Good for you, kid.
Not so good; smoking became the cure for my social ill.
Because, check it; there’s no environment on earth more tribal than a secondary school - expect maybe prison, and I trust you can taste my bitterness from here. But in a school there’s tribes within tribes, and tribes across tribes. Music has tribes, and tribal overlaps as well as oppositions. Sports fandom, I imagine. Teams, sure, but also types. It’s a complicated as fuck Venn diagram of loyalties and antagonisms, in other words, that would make George RR Martin look like a dull and facile plotter.
And it may not have been 100% conscious on my part, but looking back, one of the tribes with the widest coverage across other groups, and with a particularly high population of misfits and troublemakers was, of course, the smokers.
And as soon as I started, it became my tribe. And pretty much overnight, the amount of static I got on a day to day basis dropped by 80%.
I wasn’t buying favours, to be clear - I was not generous with my smokes, and I’d light yours for you, holding on to the lighter itself the whole time. I didn’t become that kid. It was just that I became more acceptable. It was the mutual respect of the outlaw, I think now - which sounds pompous and ridiculous, and it is, but also, it isn’t, it’s real and it’s what was. We - the smokers - had a shared pursuit that put us apart from the other kids. Most of us would have been in some kind of trouble if our parents knew. All of us would catch some moderately serious shit if a teacher caught us. Under those circumstances, your fellow smokers do become a gang, with a shared loyalty, albeit one born of common purpose rather than friendship - but, fuck, when you’re a lonely 14 year old kid, you’ll take what you can get and be grateful for it.
And I was.
That’s tough to look back on, now, but it’s the truth. I voluntarily got myself addicted to inhaling poison, at substantial risk to my own long term health and a non-trivial chance of giving myself something actually fatal, not out of pleasure principle, or bravado, or even to sing like Axl fucking Rose - not really - but simply out a desire to feel just a little less alone.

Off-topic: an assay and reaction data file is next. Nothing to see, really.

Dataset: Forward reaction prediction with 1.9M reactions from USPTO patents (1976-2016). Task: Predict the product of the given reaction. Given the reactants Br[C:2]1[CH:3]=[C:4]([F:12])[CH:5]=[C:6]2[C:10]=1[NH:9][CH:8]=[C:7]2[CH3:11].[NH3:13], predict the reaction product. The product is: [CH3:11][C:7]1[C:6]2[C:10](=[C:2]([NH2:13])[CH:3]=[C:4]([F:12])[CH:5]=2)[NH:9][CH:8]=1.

And, I mean, things are different now, in several important ways. I’m happier in my own skin. My long hair has gone through badge of honour and defiance to something even more useful - a filter. It keeps away people who don’t like men with long haIr, and that’s just as fine as paint with me. In fact, between us, I don't know what the fuck I am gonna do when it finally falls out, as it will soon. Tattoos, I guess.
More fundamentally, that gnawing hunger for company, to be unalone, has been sated by the many, many wonderful friends I now have in my life - first and most important being my wife, and my kids, but I’m blessed with a wonderful chosen extended family too - and chances are, if you’re reading this, you know who you are.
But I mean, also, if any of this reads like a shot for sympathy, I’m Doing It Wrong. I’m well aware of the utter banality and relatively tame nature of this story (no change there then, haha). I have people closer to me who went way deeper and darker on this stuff. Some of them didn’t come back. And again, if you’re reading this, I’m sure you have too.
I do, however, think there remains some value in reflecting on the very banality of that horror - the notion that we are so collectively fucked up that we absorb the reality of stories like this without shock or disgust, without comment, barely without any notice whatsoever. It becomes background noise, static on the radio, unheard against the grander horrors we inflict,as a species, on the world stage, and on each other.
And in terms of priorities, it should. There’s a shitload more wrong with the world that the self-inflicted wounds of teenager a little too keen to fit in. And it’s not like, in my case at least, anyone died.
Still, it is kind of fucked up, I think.
PS - Why did I quit? Well, that’s where my ‘God-is-a-shitty-novelist’ theory kicks in. I finally started singing in a band, and learned I’d gian half an octave in range and about 15 seconds more note per lungful if I quit. So I did.
I know, I know. But it’s true. And while I miss it, and still dream of it periodically, especially when I’m in my cups (one of the things I wanted to get into but didn’t was the cigarette as fetish object, because God fucking damn, there’s something demonically perfect about just about every aspect of them apart from then,you know, killing you part) I still love singing more. And I think - I hope - I always will. So, yeah. Rock and Roll saved my life. :)